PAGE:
Better Half

Family, Life, and Politics from Wifey

Count it All Joy January 9, 2010

Filed under: Uncategorized — raitking @ 8:33 pm

Pastoring is hard…duh, I know.  I’m sure most of you kind of figured that.  But I tell you what may be just a little bit harder-being the Pastor’s wife.  It’s hard for several reasons, but mainly because it’s a job that doesn’t come with a manual,  and I for one, wish that it did.

I’m full of questions on how to do this thing right.  I’ll share some of them.

Early Questions (simple and a bit shallow)- what should I wear? Hats or no hats? Stockings or no stockings? Cleavage or no cleavage 😉

Answer: whatever I’m most comfortable in; no hats (it’s 2010 ladies); no stockings (Michelle Obama doesn’t wear them and she’s very classy); and no cleavage (if I can help it..I’m a busty girl, so that’s a bit tricky at times)

Then the questions became more like: should I be shy or outgoing (I can easily be both), sing with the praise team, work the kids ministry, or just sit on the front row and look interested?

Answer: Outgoing- otherwise I come off as aloof; wherever I’m needed at the time.

New Questions:

Is it ok for him to meet with women alone?

Do I really have to sit in on counseling sessions b/c people want to talk to both of us, even though I don’t like counseling?

Is it my responsibility to make sure the women of the church are social and get to know each other?

And here’s the biggie I’m REALLY struggling with right now:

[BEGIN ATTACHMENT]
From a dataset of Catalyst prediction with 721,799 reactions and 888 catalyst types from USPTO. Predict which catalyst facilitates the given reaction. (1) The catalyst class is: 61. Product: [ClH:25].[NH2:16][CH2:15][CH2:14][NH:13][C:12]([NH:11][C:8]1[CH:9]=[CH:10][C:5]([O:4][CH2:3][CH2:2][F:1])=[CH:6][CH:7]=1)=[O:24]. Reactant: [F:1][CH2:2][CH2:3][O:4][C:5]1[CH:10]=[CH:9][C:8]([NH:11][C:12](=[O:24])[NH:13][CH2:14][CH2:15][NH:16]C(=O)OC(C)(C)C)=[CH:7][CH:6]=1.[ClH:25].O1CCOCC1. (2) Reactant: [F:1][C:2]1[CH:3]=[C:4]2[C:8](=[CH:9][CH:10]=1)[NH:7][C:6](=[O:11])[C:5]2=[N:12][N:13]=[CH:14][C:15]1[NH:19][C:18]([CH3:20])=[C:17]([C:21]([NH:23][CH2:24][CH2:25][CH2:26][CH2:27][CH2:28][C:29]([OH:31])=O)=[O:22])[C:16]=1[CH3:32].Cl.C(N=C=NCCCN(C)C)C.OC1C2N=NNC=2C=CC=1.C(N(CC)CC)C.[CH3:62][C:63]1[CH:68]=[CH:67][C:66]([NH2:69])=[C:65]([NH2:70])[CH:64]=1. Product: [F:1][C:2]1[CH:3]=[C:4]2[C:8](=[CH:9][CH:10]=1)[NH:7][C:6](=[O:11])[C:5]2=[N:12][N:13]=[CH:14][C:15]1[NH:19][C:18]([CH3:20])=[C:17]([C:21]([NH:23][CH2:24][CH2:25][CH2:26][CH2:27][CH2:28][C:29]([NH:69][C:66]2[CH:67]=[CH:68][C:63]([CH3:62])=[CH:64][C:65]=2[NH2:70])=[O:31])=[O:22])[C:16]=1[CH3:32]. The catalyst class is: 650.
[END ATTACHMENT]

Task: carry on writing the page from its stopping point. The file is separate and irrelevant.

How do I handle vicious, nasty murmuring and criticism of my husband?

Shaun is always telling me about some crazy person that a particular pastor he knows is having to deal with- some blogger with an ax to grind, some former member gone rogue, or some crazy website that has been devoted to the defaming and tearing down of local and national pastors.  But I thought that stuff only happened to “big time” people.  I figured it was par for the course when your ministry is large and your life is so public.

But our life is neither.  Our church is small, and though we do our share of social networking, Shaun’s not a big, national name.

So it genuinely surprises me that anyone would have anything negative to say about him.  But it doesn’t just surprise me, it angers me!  Granted, I’m biased.  I love Shaun more than my words can express.  He has been my knight, my protector, my best friend for 12 years now.   He’s such a great guy that genuinely loves God and God’s people (sometimes to a fault, I think- well, not the God part of course).  And though he’s not perfect, he’s above reproach in my eyes.

I know no line of work is without it’s difficulties.  But I find the church world particularly vexing.  I honestly don’t know much of what anyone says good or bad about us, because I don’t run in gossipy circles.  But every now and then we’ll catch wind of this or that, and it just blows my mind. The church world can be the most inflammatory, the most judgmental, and the most gossipy of all.  And if there’s nothing for real to talk about, people are perfectly content to invent stuff!!

But here’s my answer to that:

1. Keep girlfriend (my name for my temper) in check 😉

2. Keep my eye on the prize and stay focused.  We do the work that we do, in the way that we do it, to glorify God, not man.  So what man says is of little to no consequence.  Keep playing to an audience of ONE!!

3. Take inventory. There are many more who are for us than are against us.  Too often those 10 people (or 1 person) whose goal it is to tear us down become more important than the 1000 that build us up.

4. Count it all Joy!  The bible reminds us that every rumor, ever lie, every whisper, every criticism not spoken in love, every turned up nose…is all designed to work faith and patience in us.  James 1:2 says it like this: